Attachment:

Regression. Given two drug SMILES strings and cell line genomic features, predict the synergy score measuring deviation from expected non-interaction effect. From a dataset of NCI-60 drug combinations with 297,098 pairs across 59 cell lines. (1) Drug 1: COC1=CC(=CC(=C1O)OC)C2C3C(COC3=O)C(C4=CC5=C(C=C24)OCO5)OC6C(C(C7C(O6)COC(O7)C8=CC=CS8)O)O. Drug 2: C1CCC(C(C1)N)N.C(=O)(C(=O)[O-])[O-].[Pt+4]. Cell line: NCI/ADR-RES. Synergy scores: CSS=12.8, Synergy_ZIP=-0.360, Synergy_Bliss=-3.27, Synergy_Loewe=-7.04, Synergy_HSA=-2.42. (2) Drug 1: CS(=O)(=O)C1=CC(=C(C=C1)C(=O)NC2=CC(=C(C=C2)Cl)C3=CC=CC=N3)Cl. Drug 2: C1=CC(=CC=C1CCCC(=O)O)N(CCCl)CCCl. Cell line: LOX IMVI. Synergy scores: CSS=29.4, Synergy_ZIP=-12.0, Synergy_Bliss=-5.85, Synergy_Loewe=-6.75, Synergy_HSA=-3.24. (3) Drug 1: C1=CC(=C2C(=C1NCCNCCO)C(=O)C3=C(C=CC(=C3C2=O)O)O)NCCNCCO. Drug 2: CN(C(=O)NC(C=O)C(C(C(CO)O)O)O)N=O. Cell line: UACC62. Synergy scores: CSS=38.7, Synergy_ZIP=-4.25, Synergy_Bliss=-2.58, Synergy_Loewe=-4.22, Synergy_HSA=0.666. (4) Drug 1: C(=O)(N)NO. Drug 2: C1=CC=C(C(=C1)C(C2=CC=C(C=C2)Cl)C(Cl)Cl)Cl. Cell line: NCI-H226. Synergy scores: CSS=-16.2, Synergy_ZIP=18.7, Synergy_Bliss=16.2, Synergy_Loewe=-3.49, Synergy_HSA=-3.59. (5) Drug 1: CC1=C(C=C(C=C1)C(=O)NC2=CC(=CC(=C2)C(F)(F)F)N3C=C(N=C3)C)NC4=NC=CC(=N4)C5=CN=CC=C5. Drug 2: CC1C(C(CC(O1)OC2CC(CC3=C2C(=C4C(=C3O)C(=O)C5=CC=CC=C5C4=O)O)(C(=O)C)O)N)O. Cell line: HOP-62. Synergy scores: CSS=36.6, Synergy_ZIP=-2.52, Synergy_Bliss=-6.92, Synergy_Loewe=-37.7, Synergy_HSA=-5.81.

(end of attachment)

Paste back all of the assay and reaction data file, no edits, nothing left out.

Regression. Given two drug SMILES strings and cell line genomic features, predict the synergy score measuring deviation from expected non-interaction effect. From a dataset of NCI-60 drug combinations with 297,098 pairs across 59 cell lines. (1) Drug 1: COC1=CC(=CC(=C1O)OC)C2C3C(COC3=O)C(C4=CC5=C(C=C24)OCO5)OC6C(C(C7C(O6)COC(O7)C8=CC=CS8)O)O. Drug 2: C1CCC(C(C1)N)N.C(=O)(C(=O)[O-])[O-].[Pt+4]. Cell line: NCI/ADR-RES. Synergy scores: CSS=12.8, Synergy_ZIP=-0.360, Synergy_Bliss=-3.27, Synergy_Loewe=-7.04, Synergy_HSA=-2.42. (2) Drug 1: CS(=O)(=O)C1=CC(=C(C=C1)C(=O)NC2=CC(=C(C=C2)Cl)C3=CC=CC=N3)Cl. Drug 2: C1=CC(=CC=C1CCCC(=O)O)N(CCCl)CCCl. Cell line: LOX IMVI. Synergy scores: CSS=29.4, Synergy_ZIP=-12.0, Synergy_Bliss=-5.85, Synergy_Loewe=-6.75, Synergy_HSA=-3.24. (3) Drug 1: C1=CC(=C2C(=C1NCCNCCO)C(=O)C3=C(C=CC(=C3C2=O)O)O)NCCNCCO. Drug 2: CN(C(=O)NC(C=O)C(C(C(CO)O)O)O)N=O. Cell line: UACC62. Synergy scores: CSS=38.7, Synergy_ZIP=-4.25, Synergy_Bliss=-2.58, Synergy_Loewe=-4.22, Synergy_HSA=0.666. (4) Drug 1: C(=O)(N)NO. Drug 2: C1=CC=C(C(=C1)C(C2=CC=C(C=C2)Cl)C(Cl)Cl)Cl. Cell line: NCI-H226. Synergy scores: CSS=-16.2, Synergy_ZIP=18.7, Synergy_Bliss=16.2, Synergy_Loewe=-3.49, Synergy_HSA=-3.59. (5) Drug 1: CC1=C(C=C(C=C1)C(=O)NC2=CC(=CC(=C2)C(F)(F)F)N3C=C(N=C3)C)NC4=NC=CC(=N4)C5=CN=CC=C5. Drug 2: CC1C(C(CC(O1)OC2CC(CC3=C2C(=C4C(=C3O)C(=O)C5=CC=CC=C5C4=O)O)(C(=O)C)O)N)O. Cell line: HOP-62. Synergy scores: CSS=36.6, Synergy_ZIP=-2.52, Synergy_Bliss=-6.92, Synergy_Loewe=-37.7, Synergy_HSA=-5.81.